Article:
Opus 57:

Currently on the Stands (April 25, 2001). Tellos: Maiden Voyage, No. 1, is cute. It’s one of those square-spined productions with slightly stiff covers that almost passes for an actual book. But that’s beside the point. The title story, set in some ancient past or distant future, is about a maiden who is being transported aboard a ship to her future husband, a man she’s never seen. En route, she takes command of the ship in order to save it from being dashed to pieces on the rocks as the all-male crew falls mute and motionless under the spell of a cute bevy of mermaids known as "sirens," who sing out with a mantra that hypnotizes all the males aboard--but not our heroine, Serra. If parts of this scenario sound familiar, you have only Homer to blame. But none of that qualifies the title as "cute." For that, we are indebted to artist Didier Crisse , a Frenchman who renders his characters in that European Disney fashion so popular over there. His heroine and the sirens are all sexy li’l ladies with pouty lips and chubby cheeks and beautiful eyes and nicely rounded figures, about four heads tall--miniature babes, in other words. And very cute. The coloring by Paul Mounts and Ken Wolak is superb. In all, a visual treat. The story by Todd Dezago is certainly adequate for displaying the artwork. And it is Crisse’s artwork that is the attraction here.

The book includes two other stories, both written by Dezago: "Clothes Call" drawn by Thor Badendyck and "Last Wishes," a text piece with spot illustrations by Mike Wieringo. These are okay, too. "Clothes Call," however, is of more than passing interest because artist Badendyck is paralyzed from the shoulders down as a result of an automobile accident he survived in January 2000. After months of rehab and physical therapy, he learned to draw with brush or pen held in his teeth, competing the story in this issue within a week of the one-year anniversary of his accident. And his renderings are thoroughly competent. You wouldn’t know by looking at them that they were drawn in any way but the usual.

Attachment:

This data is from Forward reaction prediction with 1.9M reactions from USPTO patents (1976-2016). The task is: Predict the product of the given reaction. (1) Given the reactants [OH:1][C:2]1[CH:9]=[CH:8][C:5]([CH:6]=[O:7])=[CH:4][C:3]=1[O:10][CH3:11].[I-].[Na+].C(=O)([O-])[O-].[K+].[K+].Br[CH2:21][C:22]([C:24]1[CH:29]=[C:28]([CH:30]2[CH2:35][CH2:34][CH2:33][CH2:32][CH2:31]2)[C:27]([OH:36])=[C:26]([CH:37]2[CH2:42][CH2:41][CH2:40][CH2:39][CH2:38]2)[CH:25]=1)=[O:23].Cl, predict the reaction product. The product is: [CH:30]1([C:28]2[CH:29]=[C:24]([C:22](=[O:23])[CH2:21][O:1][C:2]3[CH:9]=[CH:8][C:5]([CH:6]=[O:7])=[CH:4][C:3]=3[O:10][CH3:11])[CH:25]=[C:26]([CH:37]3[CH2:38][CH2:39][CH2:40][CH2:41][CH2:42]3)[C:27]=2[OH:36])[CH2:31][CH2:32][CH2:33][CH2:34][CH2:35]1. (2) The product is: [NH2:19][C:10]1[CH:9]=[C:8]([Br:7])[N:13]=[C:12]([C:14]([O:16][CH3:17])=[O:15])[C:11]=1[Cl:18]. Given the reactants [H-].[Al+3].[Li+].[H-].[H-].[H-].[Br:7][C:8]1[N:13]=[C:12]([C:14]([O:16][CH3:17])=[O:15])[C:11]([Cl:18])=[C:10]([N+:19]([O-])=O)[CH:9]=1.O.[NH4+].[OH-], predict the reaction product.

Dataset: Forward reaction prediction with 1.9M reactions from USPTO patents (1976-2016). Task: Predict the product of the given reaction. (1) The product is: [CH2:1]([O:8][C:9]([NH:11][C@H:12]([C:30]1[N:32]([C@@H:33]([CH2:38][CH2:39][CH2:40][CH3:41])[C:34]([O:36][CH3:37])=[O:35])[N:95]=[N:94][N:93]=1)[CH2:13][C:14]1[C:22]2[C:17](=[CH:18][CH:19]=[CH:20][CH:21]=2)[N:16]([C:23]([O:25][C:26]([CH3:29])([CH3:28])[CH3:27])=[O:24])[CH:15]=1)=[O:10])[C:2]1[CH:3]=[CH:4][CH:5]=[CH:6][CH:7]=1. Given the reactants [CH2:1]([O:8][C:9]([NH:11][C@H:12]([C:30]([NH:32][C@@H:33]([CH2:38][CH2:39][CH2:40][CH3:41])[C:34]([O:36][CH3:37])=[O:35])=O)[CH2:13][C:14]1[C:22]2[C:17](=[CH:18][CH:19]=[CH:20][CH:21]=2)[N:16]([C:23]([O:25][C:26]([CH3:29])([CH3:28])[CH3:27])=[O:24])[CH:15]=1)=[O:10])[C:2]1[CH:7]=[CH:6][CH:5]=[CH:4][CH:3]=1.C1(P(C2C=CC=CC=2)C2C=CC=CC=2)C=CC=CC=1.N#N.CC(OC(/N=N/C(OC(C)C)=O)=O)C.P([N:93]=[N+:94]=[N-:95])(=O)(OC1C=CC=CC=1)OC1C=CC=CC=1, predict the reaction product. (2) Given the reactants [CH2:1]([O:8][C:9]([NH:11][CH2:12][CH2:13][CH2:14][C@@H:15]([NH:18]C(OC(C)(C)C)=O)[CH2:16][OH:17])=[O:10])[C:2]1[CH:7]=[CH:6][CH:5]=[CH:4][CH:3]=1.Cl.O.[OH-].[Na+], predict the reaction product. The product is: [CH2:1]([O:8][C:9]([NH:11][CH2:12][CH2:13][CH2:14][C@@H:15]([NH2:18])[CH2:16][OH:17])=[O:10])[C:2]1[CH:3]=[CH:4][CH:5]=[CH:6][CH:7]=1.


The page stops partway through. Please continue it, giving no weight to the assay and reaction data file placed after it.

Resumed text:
Druuna is back between the covers of Heavy Metal in the May issue. It’s another tour de force from Paolo Eleuteri Serpieri: his voluptuous heroine, in as skimpy a costume as can be imagined when not actually naked, is once again trapped in some monstrous half-mechanical half-human futuristic hell of a space vehicle in which a certain percentage of the vaguely humanoid population lusts after her body. The environs are clogged with cobwebby decaying machinery and cloaked and hooded figures, alternately menacing and helping her. Things are looking up by the end, though: Druuna and her long-lost lover, Shastar, stand in a doorway looking across a possibly fertile valley before them. All told, 62 pages in muted sepia tones, the most brilliant colors reserved for Druuna’s flesh. This issue also includes a portfolio of work from Jeff Jones and a 2-page interview with him, and a short 8-page beginning for a sort of Western by Kevin Eastman and Simon Bisley, "Fistfull of Blood." It features the usual Biz assortment of zaftig females and gruesome blood-letting that we’ve come to love--but this time, all in black-and-gray-and-white. More to come in future issues, we’re told.

Harley Quinn No. 7 is another treat from Karl Kesel with Terry and Rachel Dodson on the visuals. I can’t rave quite enough about their expert draftsmanship and appealing renditions. There’s lots of action and superb anatomy (in the human rather than basketball dimension), but we’re plunged into a story that’s been underway since at least that last issue, and it’s difficult to grasp who’s doing what to whom and why. Kesel’s dialogue sparkles with wit and alliteration but the plot evades me.